- Dungeon Keeper Ami features this in the Sailor Moon native-verse subplot. At first it's just Usagi, Rei, and Luna, later they are joined by Makoto. Played with somewhat, however, as a way to get Ami home is apparent quite early on from Ami's end, it's simply too dangerous for the Light Gods to send her, as the Dark Gods will immeadiately use that opportunity to attack Ami's world. The overarching plot then revolves on overcomeing this.
- Black Orpheus is the Orpheus myth set in 20th century Brazil. Orfeo, who refuses to accept that Eurydice is really dead, is led down a staircase to The Underworld, where he hears Eurydice's voice at a native religious ceremony. Before he even has a a chance to find out if he can lead her out, he turns and looks, and she's gone.
- Inception had Cobb rescue Fischer and Saito from the deepest subconscious.
- Funnily enough, Limbo's closest to his deepest unconscious, as he's the only one who's been down there long enough (local time) to build anything.
- Mal became The Missingno. and The Ophelia because Dom's attempt to rescue her from Limbo worked much too well. Dom planted the idea that they should kill themselves to get out of Limbo in her mind, but the idea was so firmly implanted that she ended up killing herself in waking life. After that, Dom's subconscious projection of Mal tormented him with memories of the botched Orphean Rescue and played havoc with damn near every one of his dream schemes. Dom eventually conquered her with a complete inversion of the Orphean Rescue—he told Mal's projection that he was done with her and would leave the memories in Limbo.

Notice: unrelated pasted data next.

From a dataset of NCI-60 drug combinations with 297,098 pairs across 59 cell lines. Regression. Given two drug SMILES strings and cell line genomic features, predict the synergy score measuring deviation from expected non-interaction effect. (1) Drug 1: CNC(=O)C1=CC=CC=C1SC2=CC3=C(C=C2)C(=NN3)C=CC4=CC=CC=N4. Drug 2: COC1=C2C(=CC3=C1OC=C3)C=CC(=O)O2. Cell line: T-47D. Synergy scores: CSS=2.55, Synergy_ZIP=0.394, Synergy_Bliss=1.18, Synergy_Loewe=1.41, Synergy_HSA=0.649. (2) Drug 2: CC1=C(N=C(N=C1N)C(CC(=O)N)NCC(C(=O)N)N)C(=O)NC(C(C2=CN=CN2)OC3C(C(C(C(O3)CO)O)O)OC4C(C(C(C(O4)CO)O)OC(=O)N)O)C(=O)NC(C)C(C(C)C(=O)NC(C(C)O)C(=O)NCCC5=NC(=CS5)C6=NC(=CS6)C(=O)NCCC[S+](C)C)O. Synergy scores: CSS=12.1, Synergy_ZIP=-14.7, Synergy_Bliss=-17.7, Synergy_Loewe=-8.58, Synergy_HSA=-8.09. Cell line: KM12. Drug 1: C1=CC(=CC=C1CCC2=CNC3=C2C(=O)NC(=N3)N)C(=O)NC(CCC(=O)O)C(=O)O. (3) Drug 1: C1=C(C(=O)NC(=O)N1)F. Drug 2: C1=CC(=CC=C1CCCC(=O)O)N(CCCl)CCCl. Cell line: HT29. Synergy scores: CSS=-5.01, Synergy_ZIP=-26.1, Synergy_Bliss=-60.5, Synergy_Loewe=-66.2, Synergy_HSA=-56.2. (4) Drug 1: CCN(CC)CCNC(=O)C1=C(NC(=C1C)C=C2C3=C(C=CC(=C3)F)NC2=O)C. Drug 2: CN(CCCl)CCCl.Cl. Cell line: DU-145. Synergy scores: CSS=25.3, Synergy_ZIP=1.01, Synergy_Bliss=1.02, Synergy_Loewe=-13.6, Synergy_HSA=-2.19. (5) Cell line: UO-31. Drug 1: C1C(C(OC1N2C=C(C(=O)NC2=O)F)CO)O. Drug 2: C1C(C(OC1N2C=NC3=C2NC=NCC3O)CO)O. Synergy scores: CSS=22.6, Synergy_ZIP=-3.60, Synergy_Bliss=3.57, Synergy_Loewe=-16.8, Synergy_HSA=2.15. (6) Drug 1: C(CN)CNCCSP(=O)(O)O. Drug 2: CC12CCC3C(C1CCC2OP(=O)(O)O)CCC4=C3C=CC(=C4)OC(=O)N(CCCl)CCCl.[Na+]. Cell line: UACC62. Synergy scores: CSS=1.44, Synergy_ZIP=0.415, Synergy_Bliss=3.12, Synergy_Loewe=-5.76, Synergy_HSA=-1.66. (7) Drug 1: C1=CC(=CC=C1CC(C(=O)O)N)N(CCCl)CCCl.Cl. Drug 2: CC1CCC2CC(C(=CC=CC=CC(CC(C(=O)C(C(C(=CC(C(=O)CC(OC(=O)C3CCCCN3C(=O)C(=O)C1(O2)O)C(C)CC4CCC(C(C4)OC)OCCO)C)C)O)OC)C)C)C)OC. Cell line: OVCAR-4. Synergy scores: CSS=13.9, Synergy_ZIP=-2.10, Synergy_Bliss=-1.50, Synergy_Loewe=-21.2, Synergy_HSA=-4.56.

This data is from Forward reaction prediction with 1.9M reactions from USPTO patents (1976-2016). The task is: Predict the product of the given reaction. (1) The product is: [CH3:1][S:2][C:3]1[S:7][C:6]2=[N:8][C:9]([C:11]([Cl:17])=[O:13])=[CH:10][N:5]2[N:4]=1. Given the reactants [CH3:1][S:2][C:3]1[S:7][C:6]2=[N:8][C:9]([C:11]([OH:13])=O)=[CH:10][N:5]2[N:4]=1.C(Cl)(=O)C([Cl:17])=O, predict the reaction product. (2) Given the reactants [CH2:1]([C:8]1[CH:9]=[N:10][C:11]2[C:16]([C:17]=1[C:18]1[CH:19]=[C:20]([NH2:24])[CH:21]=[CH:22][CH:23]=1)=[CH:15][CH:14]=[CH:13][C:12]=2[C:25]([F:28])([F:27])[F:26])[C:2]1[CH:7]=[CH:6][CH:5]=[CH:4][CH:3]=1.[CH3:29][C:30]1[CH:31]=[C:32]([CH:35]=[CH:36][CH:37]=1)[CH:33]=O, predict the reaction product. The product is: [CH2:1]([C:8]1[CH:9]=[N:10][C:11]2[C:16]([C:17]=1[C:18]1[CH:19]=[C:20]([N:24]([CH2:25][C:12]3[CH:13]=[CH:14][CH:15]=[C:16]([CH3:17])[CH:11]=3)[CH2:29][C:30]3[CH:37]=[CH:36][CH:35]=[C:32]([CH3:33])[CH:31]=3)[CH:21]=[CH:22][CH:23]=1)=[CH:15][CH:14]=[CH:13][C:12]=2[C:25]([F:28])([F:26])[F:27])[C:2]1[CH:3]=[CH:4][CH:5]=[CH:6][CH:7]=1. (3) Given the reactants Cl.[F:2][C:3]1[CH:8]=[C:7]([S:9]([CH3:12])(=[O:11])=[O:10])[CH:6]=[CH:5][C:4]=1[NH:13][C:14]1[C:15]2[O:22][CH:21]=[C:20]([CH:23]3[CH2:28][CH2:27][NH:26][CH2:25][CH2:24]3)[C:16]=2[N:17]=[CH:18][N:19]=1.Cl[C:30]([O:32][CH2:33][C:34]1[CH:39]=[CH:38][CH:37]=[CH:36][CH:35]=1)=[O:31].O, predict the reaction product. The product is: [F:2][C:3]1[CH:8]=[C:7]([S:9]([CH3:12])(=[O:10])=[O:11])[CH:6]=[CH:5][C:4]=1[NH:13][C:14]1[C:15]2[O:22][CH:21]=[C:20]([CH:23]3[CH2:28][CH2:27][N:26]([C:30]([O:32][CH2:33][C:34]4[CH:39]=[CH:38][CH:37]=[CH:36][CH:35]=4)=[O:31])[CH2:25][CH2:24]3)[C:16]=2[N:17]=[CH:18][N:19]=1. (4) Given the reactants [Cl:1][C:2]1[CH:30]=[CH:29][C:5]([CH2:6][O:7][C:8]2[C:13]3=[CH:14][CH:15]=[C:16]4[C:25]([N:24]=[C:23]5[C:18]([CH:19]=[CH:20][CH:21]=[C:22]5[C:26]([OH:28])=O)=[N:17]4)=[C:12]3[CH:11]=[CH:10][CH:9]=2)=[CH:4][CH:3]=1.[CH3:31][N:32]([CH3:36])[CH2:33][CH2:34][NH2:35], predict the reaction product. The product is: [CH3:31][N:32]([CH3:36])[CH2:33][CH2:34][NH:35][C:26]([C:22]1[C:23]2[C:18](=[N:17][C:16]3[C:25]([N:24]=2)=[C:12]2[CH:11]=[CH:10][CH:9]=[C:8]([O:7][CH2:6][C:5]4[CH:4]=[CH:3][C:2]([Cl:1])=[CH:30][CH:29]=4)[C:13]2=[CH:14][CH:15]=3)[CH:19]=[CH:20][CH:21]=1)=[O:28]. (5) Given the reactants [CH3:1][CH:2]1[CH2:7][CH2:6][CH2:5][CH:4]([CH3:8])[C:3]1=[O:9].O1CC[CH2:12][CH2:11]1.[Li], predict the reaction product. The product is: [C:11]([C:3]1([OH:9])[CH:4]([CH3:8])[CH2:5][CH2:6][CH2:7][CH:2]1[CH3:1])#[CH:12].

- Poltergeist: Carol Anne is kidnapped by the ghosts and taken to the astral plane where they are trapped.
- The low-budget film Tequila Body Shots doesn't even hide the fact that the climax will be this: The protagonist's name is Johnny Orpheus. Plus...guess what he uses to bring his love interest back from where she is?
- In What Dreams May Come, the protagonist goes into hell to find his wife's soul who is trapped in her own guilt after committing suicide.